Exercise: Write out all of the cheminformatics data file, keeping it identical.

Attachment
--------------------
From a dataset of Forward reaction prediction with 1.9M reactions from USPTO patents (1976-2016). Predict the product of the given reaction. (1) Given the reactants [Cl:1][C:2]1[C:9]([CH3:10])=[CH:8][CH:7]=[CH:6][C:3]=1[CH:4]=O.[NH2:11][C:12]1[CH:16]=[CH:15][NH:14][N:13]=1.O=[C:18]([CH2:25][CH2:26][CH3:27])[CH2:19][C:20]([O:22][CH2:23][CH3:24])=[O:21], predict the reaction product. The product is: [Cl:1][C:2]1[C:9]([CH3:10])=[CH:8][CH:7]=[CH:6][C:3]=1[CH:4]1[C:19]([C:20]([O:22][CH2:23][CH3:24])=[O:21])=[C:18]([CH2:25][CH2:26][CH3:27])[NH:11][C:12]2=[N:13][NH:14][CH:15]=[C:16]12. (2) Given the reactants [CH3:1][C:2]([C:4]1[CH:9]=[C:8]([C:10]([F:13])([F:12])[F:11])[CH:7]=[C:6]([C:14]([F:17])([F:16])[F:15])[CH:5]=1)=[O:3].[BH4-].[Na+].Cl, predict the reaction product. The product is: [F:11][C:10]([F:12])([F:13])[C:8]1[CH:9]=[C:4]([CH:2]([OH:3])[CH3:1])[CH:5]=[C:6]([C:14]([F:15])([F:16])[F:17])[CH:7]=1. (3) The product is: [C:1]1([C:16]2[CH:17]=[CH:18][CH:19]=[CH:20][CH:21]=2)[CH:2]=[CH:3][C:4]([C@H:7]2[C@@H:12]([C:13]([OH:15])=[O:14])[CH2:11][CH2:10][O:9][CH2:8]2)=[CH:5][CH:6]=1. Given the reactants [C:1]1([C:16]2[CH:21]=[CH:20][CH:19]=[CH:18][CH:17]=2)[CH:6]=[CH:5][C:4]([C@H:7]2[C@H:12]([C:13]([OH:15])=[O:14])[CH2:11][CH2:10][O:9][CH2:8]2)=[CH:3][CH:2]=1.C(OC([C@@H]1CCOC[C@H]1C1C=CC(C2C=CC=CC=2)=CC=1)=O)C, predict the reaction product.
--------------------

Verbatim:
From a dataset of Forward reaction prediction with 1.9M reactions from USPTO patents (1976-2016). Predict the product of the given reaction. (1) Given the reactants [Cl:1][C:2]1[C:9]([CH3:10])=[CH:8][CH:7]=[CH:6][C:3]=1[CH:4]=O.[NH2:11][C:12]1[CH:16]=[CH:15][NH:14][N:13]=1.O=[C:18]([CH2:25][CH2:26][CH3:27])[CH2:19][C:20]([O:22][CH2:23][CH3:24])=[O:21], predict the reaction product. The product is: [Cl:1][C:2]1[C:9]([CH3:10])=[CH:8][CH:7]=[CH:6][C:3]=1[CH:4]1[C:19]([C:20]([O:22][CH2:23][CH3:24])=[O:21])=[C:18]([CH2:25][CH2:26][CH3:27])[NH:11][C:12]2=[N:13][NH:14][CH:15]=[C:16]12. (2) Given the reactants [CH3:1][C:2]([C:4]1[CH:9]=[C:8]([C:10]([F:13])([F:12])[F:11])[CH:7]=[C:6]([C:14]([F:17])([F:16])[F:15])[CH:5]=1)=[O:3].[BH4-].[Na+].Cl, predict the reaction product. The product is: [F:11][C:10]([F:12])([F:13])[C:8]1[CH:9]=[C:4]([CH:2]([OH:3])[CH3:1])[CH:5]=[C:6]([C:14]([F:15])([F:16])[F:17])[CH:7]=1. (3) The product is: [C:1]1([C:16]2[CH:17]=[CH:18][CH:19]=[CH:20][CH:21]=2)[CH:2]=[CH:3][C:4]([C@H:7]2[C@@H:12]([C:13]([OH:15])=[O:14])[CH2:11][CH2:10][O:9][CH2:8]2)=[CH:5][CH:6]=1. Given the reactants [C:1]1([C:16]2[CH:21]=[CH:20][CH:19]=[CH:18][CH:17]=2)[CH:6]=[CH:5][C:4]([C@H:7]2[C@H:12]([C:13]([OH:15])=[O:14])[CH2:11][CH2:10][O:9][CH2:8]2)=[CH:3][CH:2]=1.C(OC([C@@H]1CCOC[C@H]1C1C=CC(C2C=CC=CC=2)=CC=1)=O)C, predict the reaction product.